The early F-4’s had leading edge flaps to help maneuverability. In later models, these were replaced with two-position leading edge slats, which reportedly gave the same maneuverability with more stability. What they took away was the distinctive deep whistling sound, almost a moan, that an F-4C would make as the flaps were cycled in the final turn in the landing pattern. Despite hours of searching, I’ve only been able to find one video that halfway captures this sound (and then only 7sec worth), at

Boise, Idaho, in 1988.

In case it doesn’t queue up properly, the sound starts at the 2:24sec mark.

The sound of an F-4C in the landing pattern, and the sound of a C-130 “low-speeding the outboards”, are the quintessential sounds of my Air Force career.

Memories of my youth: Gangsters

July 14, 2015

Having just turned 68 a couple of years ago, and thus having to finally admit that I’ve entered middle age, I thought I’d start writing down some incidents from my past — little snippets of memories that bubble up from time to time, and that others might find interesting. Or not. And even if you don’t, it leaves a record for me to gum over a couple of decades from now.

This is a tale related to me by an old audiologist, when I was in elementary school and he was in my ears, conducting tests. He was talking about his life as a young doctor in a rather sleazy district of Chicago, back in the days of Prohibition and gangsters.

One day, a local member of the gangster profession — we will call him Big Louie because I cannot remember his real name — comes into the doctor’s office. It seems that Big Louie has an ear ache which is bothering him more than somewhat and he wishes our doctor to examine it. Our doctor inserts his otoscope into Big Louie’s right ear and he takes a look around. He figures it is a regular old ear infection, and since antibiotics have not yet been invented, he knows there is not much he can do, which is sad. Instead, he finds a snarl of string, with several blobs of pus and other detritus sticking to it, and he follows said string all the way back into the depths of Big Louie’s ear. It seems that Big Louie sticks this string in his ear one day, back when he is just Little Louie, and there it sits for the next few decades, rotting and infecting and interfering with his hearing in general. Our doctor pulls out the string, and the pus balls, and the detritus, cleans up the ear, writes out a bill, and sends Big Louie on his way.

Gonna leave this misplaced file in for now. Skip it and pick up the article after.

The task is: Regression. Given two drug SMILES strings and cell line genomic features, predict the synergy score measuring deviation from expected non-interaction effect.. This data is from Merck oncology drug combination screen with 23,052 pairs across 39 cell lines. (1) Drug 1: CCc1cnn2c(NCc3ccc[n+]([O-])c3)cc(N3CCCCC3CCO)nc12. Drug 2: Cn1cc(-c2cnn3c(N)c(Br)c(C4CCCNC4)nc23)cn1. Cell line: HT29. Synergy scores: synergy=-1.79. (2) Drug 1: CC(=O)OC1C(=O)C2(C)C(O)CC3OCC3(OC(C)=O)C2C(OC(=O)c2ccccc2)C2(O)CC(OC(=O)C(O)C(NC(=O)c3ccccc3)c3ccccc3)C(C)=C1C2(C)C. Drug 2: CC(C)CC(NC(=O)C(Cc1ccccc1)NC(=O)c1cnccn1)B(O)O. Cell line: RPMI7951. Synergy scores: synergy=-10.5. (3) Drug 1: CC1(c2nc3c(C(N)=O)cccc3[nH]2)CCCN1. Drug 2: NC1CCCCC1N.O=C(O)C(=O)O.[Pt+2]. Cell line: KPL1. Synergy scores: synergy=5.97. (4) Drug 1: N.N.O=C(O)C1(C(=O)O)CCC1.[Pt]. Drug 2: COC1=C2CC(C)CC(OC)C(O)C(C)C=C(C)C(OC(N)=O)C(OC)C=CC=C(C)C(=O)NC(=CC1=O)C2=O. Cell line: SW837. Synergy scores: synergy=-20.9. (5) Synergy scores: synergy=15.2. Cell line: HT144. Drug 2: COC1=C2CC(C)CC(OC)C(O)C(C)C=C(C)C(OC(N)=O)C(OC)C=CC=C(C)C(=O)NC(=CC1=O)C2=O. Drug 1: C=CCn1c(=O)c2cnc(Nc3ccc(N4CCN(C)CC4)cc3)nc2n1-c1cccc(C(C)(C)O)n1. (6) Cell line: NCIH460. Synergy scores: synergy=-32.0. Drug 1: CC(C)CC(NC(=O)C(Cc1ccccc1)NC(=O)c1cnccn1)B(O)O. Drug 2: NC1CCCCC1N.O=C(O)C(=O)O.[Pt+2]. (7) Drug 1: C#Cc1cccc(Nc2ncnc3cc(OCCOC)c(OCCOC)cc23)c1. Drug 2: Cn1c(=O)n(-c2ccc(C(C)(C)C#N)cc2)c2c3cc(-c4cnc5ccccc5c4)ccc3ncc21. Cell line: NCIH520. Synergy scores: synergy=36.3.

A week or so later, Big Louie is back. “Doc, I gotta thank you” he says. “Don’t nobody say anything on that side that I don’t hear now. Get your hat and coat. We are going for a walk”.

So, out they go, arm-in-arm, for a half-hour stroll around the district. Up this street and down that, across town and back, Big Louie saying hello to people now and then, and them saying hello right back. After a while, Big Louie and the doctor are back in the office. Big Louie says another big thank you, and leaves, leaving our doctor more than a little confused.

A week or so after Big Louie’s second visit, our doctor is walking towards his office in this sleazy district of Chicago, when what should happen but two tough-looking guys appear, one on each side of him. And these tough-looking guys start pushing our doctor towards an alley, the assumption being they are looking for a quiet  place where they can mug him in private. Suddenly, three other guys come running down the the street towards them. They stop the two tough-looking guys, and they say to them “This, is a friend of Big Louie’s”. Well, right away the two tough-looking guys get all apologetic and say that if they know this when they see him, they never would bother him.

And our doctor is never bothered by criminals in this district again.

I suspect that the doctor tells me this story as a way of reminding me that it does not matter what my career goals are, I should not put stuff in my ears.